We are open: KSG given green light for in-person trainingKSG-admin
By Douglas Mochama and Celestine Jepkirui
The Kenya School of Government has attained the Health and Education ministries COVID-19 requirements and guidelines necessary to warrant a phased re-opening for the face to face meetings. This followed an assessment by officers from the Ministry of Health, Education and the Directorate of Health Services under the Division of Environmental Health for Nairobi Metropolitan Services (NMS).
The assessment, which took place in mid-September, was under the leadership of Margaret Sunguti from NMS (Lower Kabete) and Agnes Chesire from Baringo Central Sub-County Public Health Officer (Baringo Campus).
The assessment was undertaken in compliance with the guidelines issued by the Ministry of Health (MoH) and the State Department for Vocational and Technical Training. The officers were impressed that the School has installed and is implementing most of the guidelines meant to curb the spread of the Coronavirus disease.
KSG attained an impressive score of 89 per cent, with Baringo Campus performing even more exemplary (99 percent). The School was therefore granted a green light to reopen for face to face training and meetings.
Director General Prof. Ludeki Chweya received the assessment report terming it a reflection of staff effort in helping the government and the country at large to keep COVID-19 at bay.
“As a government agency, it is our responsibility to implement government protocols and I thank staff for their effort to ensure that the School becomes an institution in regard to compliance with the COVID-19 protocols,” said Prof. Chweya.
According to the Ministry of Education’s grading checklist, a score between 60 and 96 is rated as good and means the institution is ready for re-opening as it has met most of the requirements and continues to improve.
On the other hand a score of 42 to 59 is rated as fair and will mean that an institution has met some of the requirements and continues to improve, however, a second or a third assessment is required where necessary for it to be authorised to re-open. Anything below 41 is graded as poor.
“The Kenya School of Government has managed to implement most of the MoH guidelines despite the recommendations which should be integrated together with the already existing measures,” said Ms. Sunguti.
She directed that the School is ready for re-opening as it has met most of the requirements and can proceed to issue a re-opening calendar. Her Baringo Central counterpart, Mrs. Chesire gave a similar directive in respect to Baringo Campus.
She said: “As per the sanitary inspection carried out, the Kenya School of Government Baringo Campus meets the minimum health requirements and, therefore, can continue to operate with continued strict adherence to the COVID-19 health protocols.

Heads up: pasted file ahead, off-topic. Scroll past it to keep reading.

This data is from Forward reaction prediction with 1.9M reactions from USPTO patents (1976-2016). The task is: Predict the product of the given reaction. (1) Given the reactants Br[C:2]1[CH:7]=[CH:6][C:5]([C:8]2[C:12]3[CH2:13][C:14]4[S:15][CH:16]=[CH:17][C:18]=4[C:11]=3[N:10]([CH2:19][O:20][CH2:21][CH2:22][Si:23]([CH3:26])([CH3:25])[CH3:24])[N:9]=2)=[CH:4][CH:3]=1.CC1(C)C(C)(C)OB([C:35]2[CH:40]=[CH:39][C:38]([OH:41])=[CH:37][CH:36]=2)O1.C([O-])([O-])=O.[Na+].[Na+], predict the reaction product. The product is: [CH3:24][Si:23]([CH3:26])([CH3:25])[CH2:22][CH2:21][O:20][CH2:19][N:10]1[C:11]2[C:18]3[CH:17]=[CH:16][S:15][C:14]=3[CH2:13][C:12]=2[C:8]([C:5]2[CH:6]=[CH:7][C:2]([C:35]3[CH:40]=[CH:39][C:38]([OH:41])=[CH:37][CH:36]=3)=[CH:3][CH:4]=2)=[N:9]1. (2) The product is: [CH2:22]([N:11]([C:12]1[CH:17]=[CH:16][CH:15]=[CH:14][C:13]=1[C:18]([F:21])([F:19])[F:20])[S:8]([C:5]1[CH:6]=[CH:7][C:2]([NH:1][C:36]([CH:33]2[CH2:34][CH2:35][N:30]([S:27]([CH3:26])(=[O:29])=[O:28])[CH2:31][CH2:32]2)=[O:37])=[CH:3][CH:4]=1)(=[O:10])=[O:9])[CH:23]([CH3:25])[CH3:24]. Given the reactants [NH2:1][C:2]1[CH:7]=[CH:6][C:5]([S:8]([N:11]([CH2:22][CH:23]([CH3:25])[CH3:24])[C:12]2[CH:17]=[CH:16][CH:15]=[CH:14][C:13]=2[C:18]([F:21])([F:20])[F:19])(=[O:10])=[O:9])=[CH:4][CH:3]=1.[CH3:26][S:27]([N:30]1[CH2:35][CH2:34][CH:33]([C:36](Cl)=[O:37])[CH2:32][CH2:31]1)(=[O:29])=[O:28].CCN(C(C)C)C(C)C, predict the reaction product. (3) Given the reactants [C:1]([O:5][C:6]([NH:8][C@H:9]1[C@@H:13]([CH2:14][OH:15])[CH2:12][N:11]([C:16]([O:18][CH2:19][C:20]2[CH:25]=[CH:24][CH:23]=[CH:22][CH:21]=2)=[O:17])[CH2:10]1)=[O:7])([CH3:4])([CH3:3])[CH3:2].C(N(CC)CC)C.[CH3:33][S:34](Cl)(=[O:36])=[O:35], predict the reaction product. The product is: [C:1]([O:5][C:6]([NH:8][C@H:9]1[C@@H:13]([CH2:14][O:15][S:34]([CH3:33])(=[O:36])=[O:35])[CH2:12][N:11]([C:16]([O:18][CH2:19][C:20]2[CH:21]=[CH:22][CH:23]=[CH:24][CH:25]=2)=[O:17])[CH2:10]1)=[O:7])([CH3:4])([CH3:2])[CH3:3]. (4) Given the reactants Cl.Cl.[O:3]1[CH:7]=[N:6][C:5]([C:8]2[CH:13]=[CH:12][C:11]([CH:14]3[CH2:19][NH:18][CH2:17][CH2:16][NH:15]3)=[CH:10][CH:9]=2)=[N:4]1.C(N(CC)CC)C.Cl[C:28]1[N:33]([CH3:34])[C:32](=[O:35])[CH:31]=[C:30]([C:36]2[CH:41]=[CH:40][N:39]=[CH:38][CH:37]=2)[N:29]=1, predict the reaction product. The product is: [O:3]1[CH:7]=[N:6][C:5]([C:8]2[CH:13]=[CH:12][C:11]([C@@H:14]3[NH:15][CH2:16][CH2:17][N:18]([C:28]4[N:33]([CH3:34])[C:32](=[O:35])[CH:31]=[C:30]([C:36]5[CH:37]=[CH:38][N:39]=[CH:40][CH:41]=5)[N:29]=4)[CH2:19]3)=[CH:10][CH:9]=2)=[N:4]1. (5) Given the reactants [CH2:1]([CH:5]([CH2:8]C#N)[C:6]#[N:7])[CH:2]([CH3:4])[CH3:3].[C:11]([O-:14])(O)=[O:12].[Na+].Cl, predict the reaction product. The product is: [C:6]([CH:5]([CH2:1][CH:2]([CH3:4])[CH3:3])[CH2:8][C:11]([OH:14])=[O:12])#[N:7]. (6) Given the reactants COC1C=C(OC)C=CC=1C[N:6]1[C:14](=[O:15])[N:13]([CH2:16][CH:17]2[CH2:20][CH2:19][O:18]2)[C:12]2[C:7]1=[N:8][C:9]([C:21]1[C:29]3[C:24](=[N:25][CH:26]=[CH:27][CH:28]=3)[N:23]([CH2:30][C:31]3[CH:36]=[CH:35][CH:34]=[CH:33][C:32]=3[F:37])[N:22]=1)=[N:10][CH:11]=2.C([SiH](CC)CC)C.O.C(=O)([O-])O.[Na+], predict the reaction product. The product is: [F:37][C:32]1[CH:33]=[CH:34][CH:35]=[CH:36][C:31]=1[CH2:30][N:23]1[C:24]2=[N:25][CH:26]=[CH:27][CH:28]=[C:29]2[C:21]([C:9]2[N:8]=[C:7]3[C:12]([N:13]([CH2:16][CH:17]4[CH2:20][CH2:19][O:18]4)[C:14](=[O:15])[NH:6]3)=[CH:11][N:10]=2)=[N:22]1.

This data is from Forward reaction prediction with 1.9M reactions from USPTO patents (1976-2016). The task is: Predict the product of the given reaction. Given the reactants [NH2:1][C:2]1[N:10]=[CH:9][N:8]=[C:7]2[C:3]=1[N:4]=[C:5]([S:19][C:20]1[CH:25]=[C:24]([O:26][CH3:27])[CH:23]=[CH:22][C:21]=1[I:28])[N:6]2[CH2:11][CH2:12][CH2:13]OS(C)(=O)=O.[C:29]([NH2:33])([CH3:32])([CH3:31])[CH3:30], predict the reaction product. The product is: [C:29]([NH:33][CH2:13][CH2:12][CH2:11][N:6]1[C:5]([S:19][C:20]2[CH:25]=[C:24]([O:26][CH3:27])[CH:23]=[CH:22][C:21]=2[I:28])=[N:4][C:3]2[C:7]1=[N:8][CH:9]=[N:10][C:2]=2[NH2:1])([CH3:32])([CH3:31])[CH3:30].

Right from the main entrances to the School, and the campuses across the country, taps with running water have been installed with provision of liquid soap for hand washing, temperature check stations and data harvest points where KSG officers register all those who visit the School, their mission and contact details.
Further, the School has clearly displayed COVID-19 posters with information about the disease and the preventive measures including the requirement to always wear face masks in offices, lecture rooms, hostels, conferences, auditoriums, all of which have social distance markings on the floors and sitting arrangements.
Sanitizers have been strategically placed to supplement the hand washing. There are also fully equipped hand washing points at every building at the School with availability of supplementary equipment should numbers surge.
Prof. Chweya disclosed that in its preparedness journey, the School had to disinfect the entire facility such as hospitality areas, lecture rooms, offices, and conference areas besides establishing measures that have to be observed by all staff, participants and visitors at all times so as to defeat this unseen monster.
In addition, the School has set aside temporary isolation rooms, in case of any suspicious case, employed a health officer who teams up with staff to screen visitors and regularly sensitizes staff on COVID 19 health guidelines.
Earlier, in August, during a visit to Baringo Campus to assess the School preparedness to continue offering services amidst the Coronavirus pandemic, the Principal Secretary in the State Department for Public Service, Mary Kimonye, strongly hinted at the possible resumption of face to-face learning at the institution.
She expressed gratitude that the School had put in place mechanisms to implement President Uhuru Kenyatta’s directive for continuity of government services.
“I am glad that the School has many online programs. Most of these programs have already been very successful. Very soon, we will be able to go back to the classroom,” said Mrs. Kimonye.
Indeed, as part of ensuring safety of staff and visitors, the School embarked on preventive strategies in the fight against Coronavirus key among them being establishment of coronavirus response committees across the campuses.